09 March 2010


From Walking on Water:
I believe that each work of art, whether it is a work of great genius or something very small, comes to the artist and says, "Here I am. Enflesh me. Give birth to me." And the artist either says, "My soul doth magnify the Lord," and willingly becomes the bearer of the work, or refuses.
-Madeleine L'Engle

You must once and for all give up being worried about successes and failures, Don’t let that concern you. It’s your duty to go on working steadily day by day, quite quietly, to be prepared for mistakes, which are inevitable, and for failures.
-Anton Chekov
When I was a kid I wanted to be a cartoonist for Disney. I thought that they drew all their animated features onsite at Disney World, and that I would have to move to Florida to offer my talents in a castle in the Magic Kingdom. I drew a lot of pictures, some from my own imagination and others I copied (freehand, mind you) from the VHS cases of The Little Mermaid and Beauty and the Beast. Often I would write stories to accompany my drawings, but mostly I would be found with art supplies in hand.

I was dedicated.

When I encountered the inevitable whirlwind of female adolescence, I traded my art supplies for pens and notebooks and wrote very bad poems every night before bed. I immersed myself in poetry, reading and reading and writing. My ritual was only skipped if I happened to be out gallivanting with friends, but the next available night, I was curled up in bed scribbling in my notebooks.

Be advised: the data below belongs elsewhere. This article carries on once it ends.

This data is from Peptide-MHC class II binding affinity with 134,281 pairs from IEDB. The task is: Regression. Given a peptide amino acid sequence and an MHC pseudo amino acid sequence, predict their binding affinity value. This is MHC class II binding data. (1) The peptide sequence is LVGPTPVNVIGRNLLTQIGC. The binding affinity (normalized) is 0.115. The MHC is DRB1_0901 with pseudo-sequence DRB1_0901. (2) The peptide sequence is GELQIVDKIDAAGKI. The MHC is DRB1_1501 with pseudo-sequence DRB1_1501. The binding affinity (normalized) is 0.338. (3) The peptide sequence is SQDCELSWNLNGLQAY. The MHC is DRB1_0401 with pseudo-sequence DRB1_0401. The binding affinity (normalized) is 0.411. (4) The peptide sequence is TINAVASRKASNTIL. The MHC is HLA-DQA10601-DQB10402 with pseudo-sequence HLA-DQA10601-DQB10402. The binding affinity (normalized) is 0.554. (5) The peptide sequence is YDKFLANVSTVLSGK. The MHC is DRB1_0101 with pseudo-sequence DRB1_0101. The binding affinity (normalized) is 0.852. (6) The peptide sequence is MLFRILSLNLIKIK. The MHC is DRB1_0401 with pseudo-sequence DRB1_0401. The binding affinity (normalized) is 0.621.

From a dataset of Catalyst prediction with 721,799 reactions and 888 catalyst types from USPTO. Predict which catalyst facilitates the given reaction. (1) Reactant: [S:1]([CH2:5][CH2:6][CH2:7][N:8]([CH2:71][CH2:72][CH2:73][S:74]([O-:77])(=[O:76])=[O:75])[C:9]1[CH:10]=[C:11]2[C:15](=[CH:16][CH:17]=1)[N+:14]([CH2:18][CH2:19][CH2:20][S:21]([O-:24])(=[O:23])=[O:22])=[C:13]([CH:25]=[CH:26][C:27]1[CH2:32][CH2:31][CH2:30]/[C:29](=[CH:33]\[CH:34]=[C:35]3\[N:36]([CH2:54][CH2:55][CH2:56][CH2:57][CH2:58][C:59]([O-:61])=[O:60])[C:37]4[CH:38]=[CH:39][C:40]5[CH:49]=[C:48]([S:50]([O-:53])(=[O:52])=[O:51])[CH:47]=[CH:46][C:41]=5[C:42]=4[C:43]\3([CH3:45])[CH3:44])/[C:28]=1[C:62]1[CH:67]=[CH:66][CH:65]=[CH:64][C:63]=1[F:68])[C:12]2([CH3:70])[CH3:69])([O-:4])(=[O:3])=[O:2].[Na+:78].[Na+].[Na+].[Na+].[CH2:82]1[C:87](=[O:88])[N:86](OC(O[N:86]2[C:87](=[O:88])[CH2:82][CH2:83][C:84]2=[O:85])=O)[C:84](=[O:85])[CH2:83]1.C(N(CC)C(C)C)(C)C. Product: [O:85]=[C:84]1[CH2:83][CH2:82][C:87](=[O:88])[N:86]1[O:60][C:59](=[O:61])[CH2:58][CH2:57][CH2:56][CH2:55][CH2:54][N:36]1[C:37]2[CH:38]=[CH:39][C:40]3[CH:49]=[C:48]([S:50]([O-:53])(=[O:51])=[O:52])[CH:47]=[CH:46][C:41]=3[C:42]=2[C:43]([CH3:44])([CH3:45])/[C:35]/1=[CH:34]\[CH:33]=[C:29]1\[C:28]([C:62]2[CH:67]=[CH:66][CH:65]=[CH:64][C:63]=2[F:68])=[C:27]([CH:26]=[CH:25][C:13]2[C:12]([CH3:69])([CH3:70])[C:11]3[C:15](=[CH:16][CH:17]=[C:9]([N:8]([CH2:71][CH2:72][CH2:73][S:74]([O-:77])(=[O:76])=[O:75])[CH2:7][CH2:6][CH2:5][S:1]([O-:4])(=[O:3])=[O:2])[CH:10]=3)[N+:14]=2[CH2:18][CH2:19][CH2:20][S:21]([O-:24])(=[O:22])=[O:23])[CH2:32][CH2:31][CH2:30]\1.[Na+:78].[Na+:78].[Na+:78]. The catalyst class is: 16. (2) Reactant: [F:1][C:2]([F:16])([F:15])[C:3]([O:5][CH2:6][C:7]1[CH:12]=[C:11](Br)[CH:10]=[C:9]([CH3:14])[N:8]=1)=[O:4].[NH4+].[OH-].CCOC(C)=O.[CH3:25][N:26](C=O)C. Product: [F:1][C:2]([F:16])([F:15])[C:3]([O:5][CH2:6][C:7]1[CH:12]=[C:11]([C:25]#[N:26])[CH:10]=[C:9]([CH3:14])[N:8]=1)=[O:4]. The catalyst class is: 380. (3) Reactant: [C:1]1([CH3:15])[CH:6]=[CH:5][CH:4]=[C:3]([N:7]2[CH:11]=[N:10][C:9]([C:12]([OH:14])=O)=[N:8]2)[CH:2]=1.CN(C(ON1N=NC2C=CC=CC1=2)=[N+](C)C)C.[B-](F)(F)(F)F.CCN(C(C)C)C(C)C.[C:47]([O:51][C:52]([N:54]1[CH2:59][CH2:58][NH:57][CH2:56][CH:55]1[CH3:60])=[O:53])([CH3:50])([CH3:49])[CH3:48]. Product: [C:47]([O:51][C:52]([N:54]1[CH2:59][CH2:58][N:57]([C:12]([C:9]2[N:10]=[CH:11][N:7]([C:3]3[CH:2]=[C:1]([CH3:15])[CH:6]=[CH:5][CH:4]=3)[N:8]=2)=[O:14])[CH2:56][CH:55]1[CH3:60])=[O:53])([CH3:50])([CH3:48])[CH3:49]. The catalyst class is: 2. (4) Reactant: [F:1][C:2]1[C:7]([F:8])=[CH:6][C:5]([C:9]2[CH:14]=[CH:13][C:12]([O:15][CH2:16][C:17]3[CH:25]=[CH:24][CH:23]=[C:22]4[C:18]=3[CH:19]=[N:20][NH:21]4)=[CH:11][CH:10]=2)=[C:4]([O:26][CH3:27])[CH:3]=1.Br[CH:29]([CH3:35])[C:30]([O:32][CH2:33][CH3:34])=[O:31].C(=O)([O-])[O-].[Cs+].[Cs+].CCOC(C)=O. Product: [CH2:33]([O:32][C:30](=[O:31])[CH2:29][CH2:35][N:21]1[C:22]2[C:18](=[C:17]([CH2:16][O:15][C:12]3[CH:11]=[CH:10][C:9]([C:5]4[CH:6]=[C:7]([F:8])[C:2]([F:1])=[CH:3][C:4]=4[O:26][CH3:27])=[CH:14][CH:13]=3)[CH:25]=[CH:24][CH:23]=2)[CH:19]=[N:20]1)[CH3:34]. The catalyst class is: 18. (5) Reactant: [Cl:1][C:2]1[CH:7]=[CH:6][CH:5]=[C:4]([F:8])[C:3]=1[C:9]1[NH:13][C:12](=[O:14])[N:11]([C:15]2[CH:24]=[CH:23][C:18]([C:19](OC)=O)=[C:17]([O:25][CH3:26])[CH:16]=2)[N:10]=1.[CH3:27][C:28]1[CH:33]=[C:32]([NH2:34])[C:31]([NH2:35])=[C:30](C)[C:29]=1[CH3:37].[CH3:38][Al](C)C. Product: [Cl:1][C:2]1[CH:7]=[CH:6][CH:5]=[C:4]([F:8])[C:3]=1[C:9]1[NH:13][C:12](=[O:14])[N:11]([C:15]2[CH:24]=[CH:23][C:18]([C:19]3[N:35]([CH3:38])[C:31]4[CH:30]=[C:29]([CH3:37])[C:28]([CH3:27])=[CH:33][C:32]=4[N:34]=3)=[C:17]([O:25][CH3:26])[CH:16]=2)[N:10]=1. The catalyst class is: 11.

I was dedicated.

In college I didn't write much. But I went on to get my MA in creative writing, mostly because I didn't know what else to do when I finished my undergrad. I didn't throw myself headlong into my writing. I struggled to have one poem completed by Thursday night's workshop. Surrounded by other creative types and my looming thesis of fifty or so poems kept my juices flowing just enough. When I was done, I was done. I didn't write anymore.

Since I read Walking on Water, I've revisited L'Engle's ideas frequently: Work. Listen. Pray. Work. Keep at it. Don't stop. And though the work of mothering Lily is important, I've been feeling more and more that I need to write, not for any other purpose than to get words on the page and free up my mind from the clutter that's rattling around in there. Journaling is good, and maybe that's all I do. I don't need a higher purpose and I don't (necessarily) need an audience -- I just gotta get something down. Every day. I have to follow this wherever it is taking me.

1 comment:

katieleigh said...

I love, love, love Walking on Water, and I love this post. Thanks for the reminder.

I found you through Fifty Two Fifty Two and clicked over here through your review. I enjoy your thoughtful postings.